Sana’a: A US drone strike aiming for an al Qaeda leader has killed five militants in the country's south as part of a Yemeni offensive against the Islamist group, Yemeni officials said.
They said Monday’s airstrike targeted Qaid al-Dahab, a local leader of al Qaeda, in a convoy of three cars near the town of Radda, 160 kilometres (100 miles) south of the capital, Sana’a. Four militants were wounded. The officials said al-Dahab's fate was not yet known.
Al-Dahab's sister was the wife of Anwar al-Awlaki, the US-born radical militant cleric killed by a US drone strike last fall.
There was no immediate word from Washington on the strike that targeted al-Dahab.
On Sunday, US Defence Secretary Leon Panetta defended drone strikes in Yemen as a measure "to defend and protect the United States of America”. He was interviewed by the American ABC TV network.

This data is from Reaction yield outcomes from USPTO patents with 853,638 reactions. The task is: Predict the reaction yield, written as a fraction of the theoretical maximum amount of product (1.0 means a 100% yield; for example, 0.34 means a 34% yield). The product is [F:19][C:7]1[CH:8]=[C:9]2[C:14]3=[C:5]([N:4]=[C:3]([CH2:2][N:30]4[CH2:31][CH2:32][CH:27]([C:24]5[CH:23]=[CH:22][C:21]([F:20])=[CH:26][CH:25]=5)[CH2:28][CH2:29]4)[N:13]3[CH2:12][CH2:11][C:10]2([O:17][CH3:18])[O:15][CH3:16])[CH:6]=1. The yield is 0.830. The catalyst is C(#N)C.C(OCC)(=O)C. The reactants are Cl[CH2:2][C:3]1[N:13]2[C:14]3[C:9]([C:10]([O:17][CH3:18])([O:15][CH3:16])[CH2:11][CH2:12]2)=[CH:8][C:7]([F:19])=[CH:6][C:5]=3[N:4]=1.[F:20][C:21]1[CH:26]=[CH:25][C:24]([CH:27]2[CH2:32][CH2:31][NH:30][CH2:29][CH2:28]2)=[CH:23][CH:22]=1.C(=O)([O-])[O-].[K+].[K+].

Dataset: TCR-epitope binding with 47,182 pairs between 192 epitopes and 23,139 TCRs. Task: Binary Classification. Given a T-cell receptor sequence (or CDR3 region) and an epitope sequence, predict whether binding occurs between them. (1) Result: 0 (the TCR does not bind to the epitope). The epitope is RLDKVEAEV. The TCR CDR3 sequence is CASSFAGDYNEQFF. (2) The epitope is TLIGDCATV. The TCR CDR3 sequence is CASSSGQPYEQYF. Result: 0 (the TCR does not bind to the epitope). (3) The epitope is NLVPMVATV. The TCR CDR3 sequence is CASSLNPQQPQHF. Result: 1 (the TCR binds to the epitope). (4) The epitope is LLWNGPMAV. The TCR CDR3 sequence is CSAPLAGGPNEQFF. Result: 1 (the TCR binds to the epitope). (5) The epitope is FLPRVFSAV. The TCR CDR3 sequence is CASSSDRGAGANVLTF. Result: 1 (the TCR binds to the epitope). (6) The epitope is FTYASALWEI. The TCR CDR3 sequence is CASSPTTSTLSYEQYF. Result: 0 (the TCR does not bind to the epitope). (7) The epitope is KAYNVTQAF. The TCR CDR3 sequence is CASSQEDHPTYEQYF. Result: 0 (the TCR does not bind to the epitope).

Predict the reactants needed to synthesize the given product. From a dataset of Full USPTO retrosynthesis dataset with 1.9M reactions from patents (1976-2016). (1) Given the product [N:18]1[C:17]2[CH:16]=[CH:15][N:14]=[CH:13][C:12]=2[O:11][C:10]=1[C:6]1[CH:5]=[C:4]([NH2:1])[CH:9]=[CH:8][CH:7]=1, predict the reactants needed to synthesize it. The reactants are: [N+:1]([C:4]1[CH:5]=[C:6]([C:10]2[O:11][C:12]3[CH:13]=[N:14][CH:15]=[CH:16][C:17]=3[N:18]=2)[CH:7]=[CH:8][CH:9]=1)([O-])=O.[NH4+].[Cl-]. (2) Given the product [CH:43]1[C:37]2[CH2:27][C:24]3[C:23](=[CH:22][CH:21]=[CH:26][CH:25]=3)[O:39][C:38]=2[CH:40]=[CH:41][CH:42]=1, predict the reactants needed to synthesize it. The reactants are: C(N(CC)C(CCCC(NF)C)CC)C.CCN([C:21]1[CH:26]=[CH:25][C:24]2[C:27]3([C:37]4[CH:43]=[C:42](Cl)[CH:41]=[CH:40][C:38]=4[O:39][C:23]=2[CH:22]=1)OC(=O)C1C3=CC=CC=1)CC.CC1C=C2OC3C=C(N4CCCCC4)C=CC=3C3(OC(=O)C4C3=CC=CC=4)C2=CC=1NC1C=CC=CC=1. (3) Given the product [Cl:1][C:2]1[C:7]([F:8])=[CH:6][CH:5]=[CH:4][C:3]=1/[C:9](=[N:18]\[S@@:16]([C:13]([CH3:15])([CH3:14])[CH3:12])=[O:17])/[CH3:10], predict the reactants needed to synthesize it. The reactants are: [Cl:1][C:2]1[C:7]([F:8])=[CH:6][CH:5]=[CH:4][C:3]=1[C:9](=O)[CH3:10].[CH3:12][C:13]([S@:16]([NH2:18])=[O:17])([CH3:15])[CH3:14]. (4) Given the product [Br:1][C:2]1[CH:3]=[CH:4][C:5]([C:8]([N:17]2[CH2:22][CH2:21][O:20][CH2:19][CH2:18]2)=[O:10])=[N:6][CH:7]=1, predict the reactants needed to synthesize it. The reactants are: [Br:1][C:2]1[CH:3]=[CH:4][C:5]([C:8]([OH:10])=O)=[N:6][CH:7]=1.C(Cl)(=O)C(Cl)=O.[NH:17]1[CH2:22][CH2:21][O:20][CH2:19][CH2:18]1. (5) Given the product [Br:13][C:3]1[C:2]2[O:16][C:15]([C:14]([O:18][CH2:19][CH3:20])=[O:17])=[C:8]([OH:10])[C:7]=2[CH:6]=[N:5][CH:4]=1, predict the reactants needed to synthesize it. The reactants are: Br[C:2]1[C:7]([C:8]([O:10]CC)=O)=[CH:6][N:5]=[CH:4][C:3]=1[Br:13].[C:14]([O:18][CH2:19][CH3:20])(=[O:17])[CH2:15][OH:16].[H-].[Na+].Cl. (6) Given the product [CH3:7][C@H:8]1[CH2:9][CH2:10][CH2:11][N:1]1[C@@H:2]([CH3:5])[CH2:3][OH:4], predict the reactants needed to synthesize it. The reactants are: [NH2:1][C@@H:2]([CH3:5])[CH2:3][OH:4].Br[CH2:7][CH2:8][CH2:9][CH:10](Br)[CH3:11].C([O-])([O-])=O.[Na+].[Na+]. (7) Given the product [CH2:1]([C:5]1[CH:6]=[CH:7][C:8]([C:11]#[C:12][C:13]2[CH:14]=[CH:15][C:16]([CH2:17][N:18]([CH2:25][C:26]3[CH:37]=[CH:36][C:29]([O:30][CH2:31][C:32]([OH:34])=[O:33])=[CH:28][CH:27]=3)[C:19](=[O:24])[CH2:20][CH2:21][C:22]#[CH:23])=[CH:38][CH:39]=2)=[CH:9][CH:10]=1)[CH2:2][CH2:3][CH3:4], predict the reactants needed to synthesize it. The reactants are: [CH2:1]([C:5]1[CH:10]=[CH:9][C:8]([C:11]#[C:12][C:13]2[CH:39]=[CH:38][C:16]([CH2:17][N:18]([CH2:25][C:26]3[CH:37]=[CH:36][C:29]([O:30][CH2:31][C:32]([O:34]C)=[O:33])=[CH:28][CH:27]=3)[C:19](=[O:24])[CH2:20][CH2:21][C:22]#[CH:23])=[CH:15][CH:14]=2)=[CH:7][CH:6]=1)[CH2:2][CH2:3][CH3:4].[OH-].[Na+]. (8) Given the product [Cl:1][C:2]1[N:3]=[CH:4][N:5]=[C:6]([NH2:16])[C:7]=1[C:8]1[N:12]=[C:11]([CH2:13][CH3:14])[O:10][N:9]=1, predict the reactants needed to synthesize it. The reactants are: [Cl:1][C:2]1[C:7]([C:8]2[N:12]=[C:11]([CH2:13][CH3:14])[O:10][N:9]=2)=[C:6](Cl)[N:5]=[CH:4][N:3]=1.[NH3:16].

Al Qaeda's branch in Yemen, known as Al Qaeda in the Arabian Peninsula, is one of the movement's most dangerous offshoots. The US considers the impoverished country as a key battleground in the war against al Qaeda.
The terror network has had a presence in Yemen for years, but expanded its influence during last year's political upheaval when millions of Yemenis rallied across the country demanding the ouster of their longtime ruler, Ali Abdullah Saleh. The militant group seized control of several towns in the south during the turmoil.
Earlier this year, al-Dahab's brother, Tariq, led militants who stormed and briefly occupied Radda, They pulled out after authorities released 15 of his men from jail. Tariq was later killed in a family feud.
Later yesterday, Yemen officials said seven other al Qaeda militants were killed in southern Yemen, but they disagreed over how they died. Security officials said they were killed in an airstrike, but the military said they were hit by a missile fired from a ship off Yemen's shore. Local tribal officials said the seven militants were in two cars.
First Published: Tuesday, May 29, 2012, 15:28